“South Florida by the numbers” is a web feature that catalogs the most notable, quirky and surprising real estate statistics.
“Bad Boys for Life,” the third in the Will Smith-Martin Lawrence action series, opened to huge numbers this month and once again shined a global spotlight on Miami and the beaches. The Magic City has long been a favorite backdrop for filmmakers, and many of the area’s most famous (and notorious) real estate holdings have played starring and cameo roles in recent years. Which iconic Miami setting has been the most memorable – and marketable – on the big screen? We explore that in this month’s “South Florida by the numbers.”
63: Robin Williams’ age when he tragically took his own life in 2014. Williams endeared himself to fellow cast and crew members while filming the 1996 comedy “The Birdcage,” set at The Carlyle Hotel in South Beach, and mourners gathered there to honor his memory during the week of his passing. [MiamiHerald]
5: Percent increase in business after the release of “Moonlight” at Jimmy’s Eastside Diner in Miami’s Little River neighborhood. Much of the 2017 Best Picture Oscar-winner’s final act takes place in the restaurant, drawing interest from locals who scout out the same booth where the main characters sat in the film. [SunSentinel]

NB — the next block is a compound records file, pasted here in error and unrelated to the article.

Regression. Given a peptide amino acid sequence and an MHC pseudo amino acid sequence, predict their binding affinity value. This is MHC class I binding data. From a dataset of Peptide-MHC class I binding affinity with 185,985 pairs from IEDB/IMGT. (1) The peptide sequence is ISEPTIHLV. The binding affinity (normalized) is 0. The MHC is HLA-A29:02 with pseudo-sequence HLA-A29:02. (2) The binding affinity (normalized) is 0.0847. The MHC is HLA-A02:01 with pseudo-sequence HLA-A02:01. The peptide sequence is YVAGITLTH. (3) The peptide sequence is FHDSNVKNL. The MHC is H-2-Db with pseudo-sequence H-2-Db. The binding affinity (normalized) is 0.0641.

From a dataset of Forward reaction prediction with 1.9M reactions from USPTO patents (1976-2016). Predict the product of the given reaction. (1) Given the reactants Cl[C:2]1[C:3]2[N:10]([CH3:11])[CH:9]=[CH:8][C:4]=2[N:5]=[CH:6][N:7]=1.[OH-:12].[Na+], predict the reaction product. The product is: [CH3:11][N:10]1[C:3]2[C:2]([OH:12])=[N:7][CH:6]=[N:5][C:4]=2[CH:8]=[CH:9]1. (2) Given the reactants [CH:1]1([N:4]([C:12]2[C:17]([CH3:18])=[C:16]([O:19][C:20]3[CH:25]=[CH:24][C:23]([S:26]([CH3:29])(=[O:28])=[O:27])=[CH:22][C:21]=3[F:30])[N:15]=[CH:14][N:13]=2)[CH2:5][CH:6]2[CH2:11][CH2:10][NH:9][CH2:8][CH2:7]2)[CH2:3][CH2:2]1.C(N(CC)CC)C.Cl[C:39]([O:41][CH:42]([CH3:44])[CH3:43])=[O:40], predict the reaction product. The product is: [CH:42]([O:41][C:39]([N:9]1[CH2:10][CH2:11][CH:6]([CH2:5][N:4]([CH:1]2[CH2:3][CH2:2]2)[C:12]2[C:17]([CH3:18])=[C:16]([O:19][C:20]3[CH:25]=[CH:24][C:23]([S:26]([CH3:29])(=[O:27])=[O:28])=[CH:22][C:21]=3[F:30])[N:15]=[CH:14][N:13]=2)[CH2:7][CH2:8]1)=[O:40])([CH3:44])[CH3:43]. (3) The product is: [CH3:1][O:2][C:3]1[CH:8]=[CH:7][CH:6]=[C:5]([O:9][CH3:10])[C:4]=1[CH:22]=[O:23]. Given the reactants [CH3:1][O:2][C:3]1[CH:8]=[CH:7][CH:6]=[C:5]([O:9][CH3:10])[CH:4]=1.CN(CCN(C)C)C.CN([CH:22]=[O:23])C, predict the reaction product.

$12.26 million: Purchase price for Miami icon Tony Montana’s mansion in “Scarface” — but the house was not actually in Miami. The sprawling, 10-acre estate featured in the film is really in Montecito, California, about 90 miles from Los Angeles. The CEO of a private Houston-based investment bank purchased it in 2015. [BusinessInsider]
13: Jersey number of Miami Dolphins legend Dan Marino, who granted Oliver Stone access to his Windmill Ranch Estates home in Weston to shoot key scenes for the 1999 film “Any Given Sunday.” In the movie, the home belongs to Jack “Cap” Rooney (played by Dennis Quaid), quarterback of a fictional Miami football team. [SunSentinel]
50,000: Gallons of gasoline used to destroy an actual $40 million Delray Beach mansion for the filming of “Bad Boys 2” in 2003. Local developer Mark Pulte owned the three plots of land upon which the house sat and intended to sell them off separately, but realized he needed to demolish the house first. He placed an ad in Variety suggesting it could be used for a film, and producer Jerry Bruckheimer and director Michael Bay agreed. [NYPost]
This column is produced by the Master Brokers Forum, a network of South Florida’s elite real estate professionals where membership is by invitation only and based on outstanding production, as well as ethical and professional behavior.